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Basics Explained

When to Change Your Oil
Posted July 10 2012 09:07 AM by Scott Parker 
Filed under: Miscellaneous, Car Engine

Life-blood of your vehicle

 RP explains oil basics


Traditional/mineral oil vs. Synthetic


Lubricants are the ‘life-blood’ of your vehicle.  Your selection and use of engine oil has a direct impact on the performance and useful life of your vehicle.  Upgrading to the latest generation of high performance synthetic engine oil is the easiest way to improve reliability, fuel economy and performance, and ensure that your vehicle lasts as long as possible.

WHY CHANGE YOUR OIL?
Aside from fuel, one could argue oil is the next most important fluid in an engine. Oil lubricates all the moving parts inside of your vehicle’s engine and keeps the motor from seizing and becoming unusable.
 
A properly lubricated engine with fresh oil will last longer and operate more efficiently, producing more power and returning better fuel economy, than an engine with old or dirty oil.
 
WHAT’S THE DIFFERENCE BETWEEN SYNTHETIC AND CONVENTIONAL OIL?
While each type of oil performs the same job of lubricating the internal moving parts of your engine, how they do it and where they come from is quite different. The most basic difference between synthetic and conventional mineral-based oils has to do with how they are created and the make-up of their molecular structure.
 
Synthetic base oil is made by breaking down naturally occurring elements into a fluid with molecules that are all the same shape and size.  Conventional or mineral-based lubricants, by contrast, are simply refined and filtered crude oil.  The difference in molecule structure is seen in this simple illustration.
 
Another way to think of it is to imagine you want to move a large sheet of plywood across the floor using balls as rollers. A selection of footballs, golf balls, basketballs, and tennis balls representing conventional oil molecules would not be nearly as effective as using only perfectly round balls of the same shape and size, representing synthetic oil molecules.  Using balls (or molecules) of the same shape and size dramatically reduces friction and improves efficiently.
 
 
ARE ALL SYNTHETIC-BASED LUBRICANTS THE SAME?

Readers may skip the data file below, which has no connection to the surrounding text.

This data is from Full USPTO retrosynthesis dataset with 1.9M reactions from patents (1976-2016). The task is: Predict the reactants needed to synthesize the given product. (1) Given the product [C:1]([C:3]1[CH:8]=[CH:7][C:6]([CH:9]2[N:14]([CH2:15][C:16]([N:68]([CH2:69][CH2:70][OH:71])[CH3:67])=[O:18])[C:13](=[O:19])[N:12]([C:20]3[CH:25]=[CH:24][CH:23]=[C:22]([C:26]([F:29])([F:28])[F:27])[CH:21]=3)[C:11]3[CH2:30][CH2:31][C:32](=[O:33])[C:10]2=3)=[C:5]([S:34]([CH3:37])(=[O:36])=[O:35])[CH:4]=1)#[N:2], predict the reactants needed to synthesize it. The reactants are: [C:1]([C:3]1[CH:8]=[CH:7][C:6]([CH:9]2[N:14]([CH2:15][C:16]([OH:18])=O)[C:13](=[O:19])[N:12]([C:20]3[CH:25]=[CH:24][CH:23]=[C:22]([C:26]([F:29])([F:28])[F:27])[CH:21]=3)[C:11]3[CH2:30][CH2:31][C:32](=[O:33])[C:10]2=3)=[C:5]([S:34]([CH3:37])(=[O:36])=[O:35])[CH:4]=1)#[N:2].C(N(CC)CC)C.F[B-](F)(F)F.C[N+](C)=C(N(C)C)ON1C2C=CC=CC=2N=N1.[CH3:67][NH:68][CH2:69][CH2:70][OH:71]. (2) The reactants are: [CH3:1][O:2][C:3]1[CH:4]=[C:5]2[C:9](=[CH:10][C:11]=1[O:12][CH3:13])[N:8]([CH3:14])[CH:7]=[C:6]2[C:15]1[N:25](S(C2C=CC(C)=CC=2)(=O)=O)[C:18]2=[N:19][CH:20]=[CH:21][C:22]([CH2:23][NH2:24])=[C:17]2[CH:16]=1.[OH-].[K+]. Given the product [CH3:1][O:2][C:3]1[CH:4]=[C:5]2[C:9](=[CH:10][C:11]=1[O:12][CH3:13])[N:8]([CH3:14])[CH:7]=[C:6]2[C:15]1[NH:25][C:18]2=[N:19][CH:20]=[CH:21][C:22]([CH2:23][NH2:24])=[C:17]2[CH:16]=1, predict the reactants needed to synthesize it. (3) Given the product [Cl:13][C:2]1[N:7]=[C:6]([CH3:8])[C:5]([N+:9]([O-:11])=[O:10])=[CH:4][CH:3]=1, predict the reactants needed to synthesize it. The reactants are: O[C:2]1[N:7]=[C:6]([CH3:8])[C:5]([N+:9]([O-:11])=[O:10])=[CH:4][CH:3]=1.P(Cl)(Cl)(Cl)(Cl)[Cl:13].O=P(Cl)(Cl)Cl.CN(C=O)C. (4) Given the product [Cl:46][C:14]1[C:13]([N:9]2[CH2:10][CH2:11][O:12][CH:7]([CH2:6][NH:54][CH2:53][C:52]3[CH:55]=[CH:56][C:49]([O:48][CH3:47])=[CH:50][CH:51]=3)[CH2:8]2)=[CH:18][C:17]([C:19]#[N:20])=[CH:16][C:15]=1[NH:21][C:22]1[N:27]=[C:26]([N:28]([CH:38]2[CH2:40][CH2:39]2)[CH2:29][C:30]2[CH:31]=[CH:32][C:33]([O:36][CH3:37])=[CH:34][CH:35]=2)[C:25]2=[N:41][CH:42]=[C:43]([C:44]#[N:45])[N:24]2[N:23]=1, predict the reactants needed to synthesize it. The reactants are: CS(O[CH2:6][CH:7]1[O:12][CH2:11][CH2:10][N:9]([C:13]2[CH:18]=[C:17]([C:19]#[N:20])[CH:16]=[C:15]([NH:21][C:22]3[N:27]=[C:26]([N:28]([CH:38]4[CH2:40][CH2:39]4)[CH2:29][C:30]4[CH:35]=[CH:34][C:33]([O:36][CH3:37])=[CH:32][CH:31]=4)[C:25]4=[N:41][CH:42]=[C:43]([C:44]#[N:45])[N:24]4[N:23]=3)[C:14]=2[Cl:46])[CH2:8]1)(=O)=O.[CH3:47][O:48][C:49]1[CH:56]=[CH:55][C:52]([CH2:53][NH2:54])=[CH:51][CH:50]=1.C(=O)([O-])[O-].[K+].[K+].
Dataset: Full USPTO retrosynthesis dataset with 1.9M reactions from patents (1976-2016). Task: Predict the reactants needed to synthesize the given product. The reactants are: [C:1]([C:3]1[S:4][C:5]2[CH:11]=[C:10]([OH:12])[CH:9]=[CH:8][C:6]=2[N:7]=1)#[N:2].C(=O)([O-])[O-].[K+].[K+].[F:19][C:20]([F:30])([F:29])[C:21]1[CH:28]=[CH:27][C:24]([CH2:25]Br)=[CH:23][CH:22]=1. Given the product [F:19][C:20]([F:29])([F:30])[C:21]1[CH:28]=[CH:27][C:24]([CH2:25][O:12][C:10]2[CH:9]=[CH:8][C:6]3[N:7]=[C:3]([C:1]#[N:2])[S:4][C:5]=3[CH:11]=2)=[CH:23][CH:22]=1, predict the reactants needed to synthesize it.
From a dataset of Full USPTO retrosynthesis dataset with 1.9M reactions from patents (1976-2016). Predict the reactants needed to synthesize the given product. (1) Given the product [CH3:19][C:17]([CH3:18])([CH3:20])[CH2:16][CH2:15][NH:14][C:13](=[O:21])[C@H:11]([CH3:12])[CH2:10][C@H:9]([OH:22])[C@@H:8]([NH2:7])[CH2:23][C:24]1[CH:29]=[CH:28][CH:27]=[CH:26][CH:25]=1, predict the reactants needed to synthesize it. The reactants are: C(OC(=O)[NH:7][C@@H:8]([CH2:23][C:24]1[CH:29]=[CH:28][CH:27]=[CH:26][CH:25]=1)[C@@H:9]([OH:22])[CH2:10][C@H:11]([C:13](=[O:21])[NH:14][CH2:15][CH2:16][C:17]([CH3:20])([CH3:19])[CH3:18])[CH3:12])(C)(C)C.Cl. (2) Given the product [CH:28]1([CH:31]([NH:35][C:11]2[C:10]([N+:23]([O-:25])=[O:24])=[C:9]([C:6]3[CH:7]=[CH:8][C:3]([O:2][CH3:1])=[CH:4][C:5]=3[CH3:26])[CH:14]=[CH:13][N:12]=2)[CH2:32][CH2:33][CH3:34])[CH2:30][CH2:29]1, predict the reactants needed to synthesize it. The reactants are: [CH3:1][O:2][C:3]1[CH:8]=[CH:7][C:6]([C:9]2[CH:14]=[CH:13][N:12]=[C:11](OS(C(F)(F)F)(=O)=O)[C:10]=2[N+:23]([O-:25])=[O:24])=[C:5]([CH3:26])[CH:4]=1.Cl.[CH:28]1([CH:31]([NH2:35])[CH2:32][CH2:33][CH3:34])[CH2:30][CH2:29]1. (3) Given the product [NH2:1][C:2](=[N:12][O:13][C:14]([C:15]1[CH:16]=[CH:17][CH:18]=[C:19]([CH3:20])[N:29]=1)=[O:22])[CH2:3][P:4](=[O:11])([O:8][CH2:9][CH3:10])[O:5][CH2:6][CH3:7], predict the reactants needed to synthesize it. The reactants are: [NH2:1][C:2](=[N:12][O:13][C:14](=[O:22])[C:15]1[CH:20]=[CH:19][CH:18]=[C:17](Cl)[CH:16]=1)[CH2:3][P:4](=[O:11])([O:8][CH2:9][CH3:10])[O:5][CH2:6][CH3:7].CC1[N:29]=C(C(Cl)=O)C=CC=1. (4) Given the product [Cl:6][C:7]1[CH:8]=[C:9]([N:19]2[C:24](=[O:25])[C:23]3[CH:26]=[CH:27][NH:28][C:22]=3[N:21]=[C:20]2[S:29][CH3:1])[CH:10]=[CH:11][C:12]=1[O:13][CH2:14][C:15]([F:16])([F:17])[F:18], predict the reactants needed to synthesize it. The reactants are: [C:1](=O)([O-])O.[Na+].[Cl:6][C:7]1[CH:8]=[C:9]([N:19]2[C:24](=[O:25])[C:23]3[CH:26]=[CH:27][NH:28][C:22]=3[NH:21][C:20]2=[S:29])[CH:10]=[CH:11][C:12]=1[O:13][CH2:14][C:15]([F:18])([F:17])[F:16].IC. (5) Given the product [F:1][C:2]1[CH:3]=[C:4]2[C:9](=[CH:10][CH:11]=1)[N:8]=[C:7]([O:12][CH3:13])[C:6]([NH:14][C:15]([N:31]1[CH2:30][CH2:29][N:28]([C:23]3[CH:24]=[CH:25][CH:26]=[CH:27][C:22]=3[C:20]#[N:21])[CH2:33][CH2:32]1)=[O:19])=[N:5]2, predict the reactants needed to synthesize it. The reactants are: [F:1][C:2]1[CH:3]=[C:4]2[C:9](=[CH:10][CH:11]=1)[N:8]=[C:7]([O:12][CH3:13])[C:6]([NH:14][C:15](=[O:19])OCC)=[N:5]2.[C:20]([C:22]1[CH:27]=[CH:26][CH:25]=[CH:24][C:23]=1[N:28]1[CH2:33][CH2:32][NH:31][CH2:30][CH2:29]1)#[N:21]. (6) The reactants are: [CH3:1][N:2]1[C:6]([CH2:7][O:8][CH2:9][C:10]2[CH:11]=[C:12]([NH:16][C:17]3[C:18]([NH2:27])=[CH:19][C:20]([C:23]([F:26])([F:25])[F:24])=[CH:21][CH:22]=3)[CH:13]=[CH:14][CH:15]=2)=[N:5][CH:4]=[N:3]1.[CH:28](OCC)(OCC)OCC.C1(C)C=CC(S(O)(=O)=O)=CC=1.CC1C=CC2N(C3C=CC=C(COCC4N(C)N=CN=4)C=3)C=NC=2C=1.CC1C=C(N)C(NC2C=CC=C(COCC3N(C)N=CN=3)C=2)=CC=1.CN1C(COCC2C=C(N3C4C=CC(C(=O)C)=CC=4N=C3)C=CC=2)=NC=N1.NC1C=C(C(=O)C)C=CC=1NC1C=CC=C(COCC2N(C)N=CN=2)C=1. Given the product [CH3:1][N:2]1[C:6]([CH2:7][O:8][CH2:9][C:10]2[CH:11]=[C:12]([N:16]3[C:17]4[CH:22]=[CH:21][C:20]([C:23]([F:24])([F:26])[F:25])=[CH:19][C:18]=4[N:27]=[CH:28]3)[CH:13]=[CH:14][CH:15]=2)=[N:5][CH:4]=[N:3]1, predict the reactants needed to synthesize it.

Regardless of the base oil used, chemicals must be added to give motor oil the characteristics needed to do its job.  Typical additives that may be added to base oil include detergents to reduce the formation of residue, defoamants to deter absorption of air, anti-wear agents, antioxidants and others.
 
Although additives are typically only 15 to 25 percent of the makeup of motor oil, they can impact a lubricant’s performance much more than the base oil.  For instance, mineral based motor oil with a very good additive package can easily outperform synthetic motor oil with a mediocre additive package.
 
There is no easy way for a consumer to determine the quality of motor oil’s additive package.  Price is often an indicator of quality since the more advanced additive technologies cost more to produce.  Performance is the ultimate measure of additive package quality.
 
Some of the biggest technological advances in lubrication are now coming through advancements in chemical additives.  These breakthroughs have been developed by a handful of companies that specialize in high-performance lubricants, as opposed to major oil companies whose primary focus is refining and selling crude oil by products like gasoline and other fuels.
 

Fuel savings



Royal Purple has developed a number of unique, proprietary additive technologies such as Synerlec lubricants that outperform both conventional mineral oils and ordinary synthetics.   While individual results vary, motor oil fortified with Royal Purple’s Synerlec technology has been reported to significantly reduce engine wear, increase horsepower and torque, and reduce fuel consumption and emissions.  
 
The fuel saving chart shows potential savings for a vehicle currently averaging 22 miles per gallon through improved lubrication.
 
While the upgrading lubricants costs a bit more initially, this is a truly a case of getting what you pay for. The investment generally saves you additional money in the long run, returning better fuel economy and lowering labor costs by reducing the number of times per year you have to visit the mechanic.
 
While there is no easy way for you to determine a lubricant’s quality, price is often an indicator since more advanced lubricant technologies cost more to produce. Additionally, consumers can research different lubricants online to seek out information that references independent third party testing.
 
WHEN TO CHANGE YOUR OIL?
Some owners may abide by the old mandate that the oil in your car needs to be changed every 3,000 miles, relying on information as fact without having the knowledge to back it up. In fact, some of today’s vehicles have recommended service intervals from the manufacturer ranging anywhere from 5,000 to 7,500 miles. Upgrading to Royal Purple motor oil and their premium long-life filter can extend time between oil changes to once every 12,000 miles.  It's important to always follow the service guidelines outlined by the manufacturer in the vehicle owner’s manual while the vehicle is still under warranty.



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GM High-Tech Performance
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